Annapolis has been Maryland’s capital city since 1694. On November 22, 1708, Governor John Seymour, acting in the name of Queen Anne, granted a charter to the city, which makes Annapolis the oldest incorporated municipality in Maryland and the only Maryland city whose charter was issued under the Royal seal. In a quirk of history, it was while Annapolis was the capital of the United States of America (November 1783 to August 1784) that the King of England, by a treaty signed in Paris, officially lost his claim to sovereignty over “the American colonies.”
Over the more than 350 years since it was first settled in 1649, Annapolis has matured into a center of government, culture, commerce, entertainment, and recreation; it is renowned worldwide as a visitor destination. It lives on as the seat of government of the State of Maryland and of Anne Arundel County. It is the site of eminent centers of education: the United States Naval Academy (established in 1845) and St. John’s College, the nation’s third-oldest institution of higher learning, established as King William’s School in 1695. For its relatively small size, Annapolis boasts an unusually large number of cultural organizations. Residents and visitors can enjoy theatrical performances, opera and symphony concerts, boat cruises, historical tours, visits to museums and art galleries, and a wide variety of special events and festivals.
The downtown section of the city is a registered Historic Landmark. Its street plan of two major circles and radiating streets remains much the same as it was when executed by Governor Francis Nicholson in 1695. The Historic District reflects colonial heritage, federal vitality, 19th-century vivacity, and contemporary vision. The tightly woven texture of modest buildings and grand buildings, punctuated by chimneys, church spires, and cupolas, gives Annapolis its unrivaled streetscapes.
Living within about 35 miles of both Baltimore and Washington, D.C., many of the 35,000 residents find employment outside the city. However, as Maryland’s capital, the city experiences a daily population swell of up to 150,000 on any given day on which the legislature is in session. It is easy to see why so many of the 4.5 million annual visitors to Annapolis decide to stay for a lifetime. As Thomas Jefferson said, “The situation of this place is extremely beautiful.”
Taken from: Maryland Municipal League website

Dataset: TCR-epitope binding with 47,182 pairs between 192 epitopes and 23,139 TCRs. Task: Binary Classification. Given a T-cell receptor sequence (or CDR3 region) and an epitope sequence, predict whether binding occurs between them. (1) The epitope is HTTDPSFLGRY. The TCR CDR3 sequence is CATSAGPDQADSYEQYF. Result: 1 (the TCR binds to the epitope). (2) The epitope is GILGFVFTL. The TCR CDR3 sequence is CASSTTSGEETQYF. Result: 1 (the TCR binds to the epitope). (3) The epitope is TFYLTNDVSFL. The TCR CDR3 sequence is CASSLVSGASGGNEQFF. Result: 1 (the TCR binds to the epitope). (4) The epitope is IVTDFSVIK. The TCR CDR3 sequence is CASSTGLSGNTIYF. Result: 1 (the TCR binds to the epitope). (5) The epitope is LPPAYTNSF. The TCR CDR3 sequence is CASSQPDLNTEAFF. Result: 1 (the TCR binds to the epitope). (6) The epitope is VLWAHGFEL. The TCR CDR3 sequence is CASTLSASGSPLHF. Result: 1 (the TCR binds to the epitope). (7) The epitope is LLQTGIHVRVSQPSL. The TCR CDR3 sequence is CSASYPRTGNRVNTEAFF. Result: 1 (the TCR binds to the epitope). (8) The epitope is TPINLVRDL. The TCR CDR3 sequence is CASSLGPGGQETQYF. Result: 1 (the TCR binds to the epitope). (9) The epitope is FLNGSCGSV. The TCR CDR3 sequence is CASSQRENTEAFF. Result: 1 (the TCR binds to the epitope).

This cache is located in Truxton Park one of the largest parks of the Annapolis City Parks. The park features many activities for the family including a public swimming pool, boat launch and skateboard park along with many basketball and tennis courts and walking trails. For more information about of the facilities available, please visit the Annapolis City website.
The cache for this part of the MML geotrail will bring you to the northern end of Truxtun Park. Trails accessible from any of the available parking areas can take you to this cache. The closest parking, however, is available at the skateboard park near the boat ramp off of Park Rd.
Updated as of 8-18-09
If starting from the skateboard park take the trail northwest past the red gate. As one approaches the water there is a subtle trail that branches off to the left. Take this trail and continue for about 100 ft. The hiding place will become very apparent if one uses their geosense.
As with all cache finds, please be sure to sign the log book to record your visit and replace the cache as well if not better than you found it. The cache does not contain a stamp, but the code word for this cache is on the lid of the cache container and on the logbook. Please make sure the cache is secure in its hiding spot so that it will not meet a fate similar to the first two hides.
Once you've found the cache feel free to continue down the trail to Spa Creek where a nice picturesque view of the statehouse can be seen from the faux marble bench near the posted plaque.
This cache was hidden using a very old Magellan GPS320. Several waypoints were taken over ten minutes to try to get an accurate one but be advised that the coordinates may be a little off. Feel free to send your coordinates, should the posted ones be found unusually off.
The Town of Annapolis thanks you for visiting!
Thanks to VinceHayter for helping with this hide!